Even if a starting impulse for a succeeding character selection should be transmitted before the unselected disks have caught up with the selected disk and come to rest, the fact that the disks are out of synchronism at the moment will cause no difiiculty. When the disk previously selected reaches the code bars it will either pass through o r be stopped, depending on whether it is again selected or whether it is not selected. If it is again selected it will function as already described. If some other cam disk is selected by the code bars, the previously selected disk will be stopped and the other cam disks (except the one now selected) will be stopped by the code bars. The selected cam disk Will in this case lag slightly behind the distributing disks CD1 to CDs, inclusive, and hence will pass through tion lever 28 is pivoted midway so that its kopposite end is depressed as the cam surface operates l the function lever and thus causes the function bar 29 to be depressed. The function bar is provided wlth a shoulder 3D which is thus brought 'to a level such that it will be engaged by the function bail 3| when the latter is operated by the function ball lever 32.
Each function cam disk is provided with an additional cam, herein referred to as the function bail cam, as shown at 33 in Fig. 7.
camis so arranged with respect to the main or This selecting cam 34 that it will come into engagement with-the function bail lever 32 just after the selecting cam 34 engages the function lever 28. Consequently the function bail 3| will be operatedI and, by engaging with the shoulder 30 of the function bar, will drive said bar to the left and away from the cam disk as shown in Fig.- 7. This movement of the function bar of course'occurs at the same relative point in the rotation of the interpreting unit as the selection of a character. lWhen the function bar is thus moved it operates through certain levers and other mechanisms to perform the various selected functions, .as will be described later. Further details of these function levers and mechanisms will be clear from a description of the operation of the machine which will be given hereinafter.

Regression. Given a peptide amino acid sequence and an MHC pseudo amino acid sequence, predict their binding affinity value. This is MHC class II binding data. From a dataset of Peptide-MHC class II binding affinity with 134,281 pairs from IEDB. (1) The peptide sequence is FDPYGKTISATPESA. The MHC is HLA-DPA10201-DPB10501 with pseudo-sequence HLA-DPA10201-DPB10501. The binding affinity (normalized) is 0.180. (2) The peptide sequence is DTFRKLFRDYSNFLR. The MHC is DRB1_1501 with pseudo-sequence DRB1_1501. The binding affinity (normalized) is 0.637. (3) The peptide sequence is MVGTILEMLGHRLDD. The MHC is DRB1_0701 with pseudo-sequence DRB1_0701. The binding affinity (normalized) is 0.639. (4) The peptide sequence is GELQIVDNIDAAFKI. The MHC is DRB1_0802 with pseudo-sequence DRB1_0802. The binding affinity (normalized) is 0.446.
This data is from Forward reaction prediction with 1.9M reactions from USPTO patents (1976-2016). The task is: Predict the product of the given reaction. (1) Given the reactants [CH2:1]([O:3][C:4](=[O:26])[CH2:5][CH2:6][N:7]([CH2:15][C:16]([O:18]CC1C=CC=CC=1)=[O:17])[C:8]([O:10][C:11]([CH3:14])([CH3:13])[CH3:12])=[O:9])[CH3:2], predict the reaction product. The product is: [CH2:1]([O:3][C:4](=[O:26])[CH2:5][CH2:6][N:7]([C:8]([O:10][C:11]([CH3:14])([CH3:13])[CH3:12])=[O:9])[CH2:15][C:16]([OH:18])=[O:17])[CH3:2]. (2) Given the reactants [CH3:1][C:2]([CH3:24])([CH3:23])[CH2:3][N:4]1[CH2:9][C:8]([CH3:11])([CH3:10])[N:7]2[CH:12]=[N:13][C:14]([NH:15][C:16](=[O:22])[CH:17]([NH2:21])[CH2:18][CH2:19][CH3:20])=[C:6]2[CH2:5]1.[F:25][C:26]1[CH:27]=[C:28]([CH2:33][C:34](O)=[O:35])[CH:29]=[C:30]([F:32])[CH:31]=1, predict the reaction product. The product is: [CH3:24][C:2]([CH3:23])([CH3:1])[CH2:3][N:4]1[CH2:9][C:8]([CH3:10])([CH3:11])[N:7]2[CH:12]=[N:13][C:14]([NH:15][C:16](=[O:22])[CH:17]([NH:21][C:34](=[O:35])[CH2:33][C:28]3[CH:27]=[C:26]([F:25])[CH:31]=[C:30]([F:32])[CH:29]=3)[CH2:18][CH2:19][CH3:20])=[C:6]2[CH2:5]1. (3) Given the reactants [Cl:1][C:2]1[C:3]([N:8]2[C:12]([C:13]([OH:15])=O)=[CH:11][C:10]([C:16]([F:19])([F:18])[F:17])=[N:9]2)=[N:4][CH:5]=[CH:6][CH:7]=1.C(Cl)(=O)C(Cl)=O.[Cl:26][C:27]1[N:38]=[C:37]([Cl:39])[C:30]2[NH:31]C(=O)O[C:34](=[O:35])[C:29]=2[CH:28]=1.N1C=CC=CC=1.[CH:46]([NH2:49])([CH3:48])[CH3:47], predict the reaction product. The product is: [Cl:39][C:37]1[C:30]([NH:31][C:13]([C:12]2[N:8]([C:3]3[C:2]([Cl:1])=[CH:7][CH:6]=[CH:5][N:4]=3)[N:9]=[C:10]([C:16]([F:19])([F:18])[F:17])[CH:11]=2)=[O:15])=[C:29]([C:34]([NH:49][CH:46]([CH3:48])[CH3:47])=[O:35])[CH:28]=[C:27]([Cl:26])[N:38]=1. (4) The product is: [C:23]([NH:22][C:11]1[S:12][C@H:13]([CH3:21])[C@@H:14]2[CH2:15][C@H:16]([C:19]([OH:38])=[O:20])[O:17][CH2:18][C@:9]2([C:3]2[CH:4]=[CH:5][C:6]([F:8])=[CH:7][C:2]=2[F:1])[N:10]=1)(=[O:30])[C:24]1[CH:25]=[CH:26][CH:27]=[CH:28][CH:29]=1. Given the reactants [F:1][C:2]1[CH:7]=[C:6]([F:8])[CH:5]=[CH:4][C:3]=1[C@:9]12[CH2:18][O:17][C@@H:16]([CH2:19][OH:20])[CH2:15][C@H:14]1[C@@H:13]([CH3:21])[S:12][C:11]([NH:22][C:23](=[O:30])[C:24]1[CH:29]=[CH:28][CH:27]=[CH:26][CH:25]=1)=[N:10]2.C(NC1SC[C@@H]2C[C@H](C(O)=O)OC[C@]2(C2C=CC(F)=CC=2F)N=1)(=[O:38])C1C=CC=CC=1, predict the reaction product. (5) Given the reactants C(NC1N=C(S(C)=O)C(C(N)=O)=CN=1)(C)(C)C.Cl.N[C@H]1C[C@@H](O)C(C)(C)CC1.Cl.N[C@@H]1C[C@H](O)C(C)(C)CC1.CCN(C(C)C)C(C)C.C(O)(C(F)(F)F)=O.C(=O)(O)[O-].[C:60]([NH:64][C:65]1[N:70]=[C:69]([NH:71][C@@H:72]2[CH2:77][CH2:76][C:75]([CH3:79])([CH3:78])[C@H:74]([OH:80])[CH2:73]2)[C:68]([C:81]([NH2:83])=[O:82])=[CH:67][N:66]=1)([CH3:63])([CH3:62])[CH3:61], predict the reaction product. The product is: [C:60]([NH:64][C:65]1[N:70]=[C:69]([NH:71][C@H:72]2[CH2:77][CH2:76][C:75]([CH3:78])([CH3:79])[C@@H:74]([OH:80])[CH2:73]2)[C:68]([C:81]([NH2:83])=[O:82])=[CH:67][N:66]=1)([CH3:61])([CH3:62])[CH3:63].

Dot selector the dot selector" to extend an electrical circuit the aligned notches of the code bars a little later than would otherwise be the case. Nevertheless it performs its function of establishing the desired selecting circuit when its cam comes in contact with its selection key SK.
Function determining cam disks passing through this key to the proper electrodes in the printing block PB to form the desired character pattern upon the paper.
The dot selector unit, as has already been explained, consists of a lightweight cylinder DSC of insulating material along whose surface in lines parallel lto its axis are mounted rows of commutator bars. The commutator bars are symbolically represented by the black horizontal lines in Fig. 1. Another symbolic representation appears in Fig.` 13 where the cylinder is made up of a set of disks having their edges recessed or notched at points where insulation appears in Fig. 1. The bars in Fig. 1 are all connected electrically common and, if both capital and small letters are to be printed, there will be two rows of bars for each letter, one corresponding to the lower case form of the letter and the other to its upper case form. There is also arow of commutator bars for each punctuation mark or other symbol in the lower case group and another row for each punctuation mark, gure or other symbol in the upper case group. Not only are the commutator bars in each row electrically common but the various rows of bars are also electrically connected together. If desired, the row of commutator bars corresponding to upper case letter S may be omitted if the combination corresponding to this character is to be used to operate a signal bell, as will be discussed later.
At one end of the cylinder DSC of the dot selecting unit is a spring drive 34 in the form of a helically coiled spring. One end of this spring is attached to one e'nd of the cylinder DSC and the other end is attached to a disk 35 which is frictionally engaged with another disk 33 mounted on the main shaft MS. The cylinder DSC is freely mounted on the main shaft MS and is normally heldfrom rotation by means of a dot selector start-stop lever DSL which engages a lug 31 on the cylinder. This lever DSL is mounted on a rotatable rod 33 at the other end of which is a lever 33. Lever 33 is arranged to be operated by a cam on the cam disk CDs to release the cylinder DSC so that it may rotate.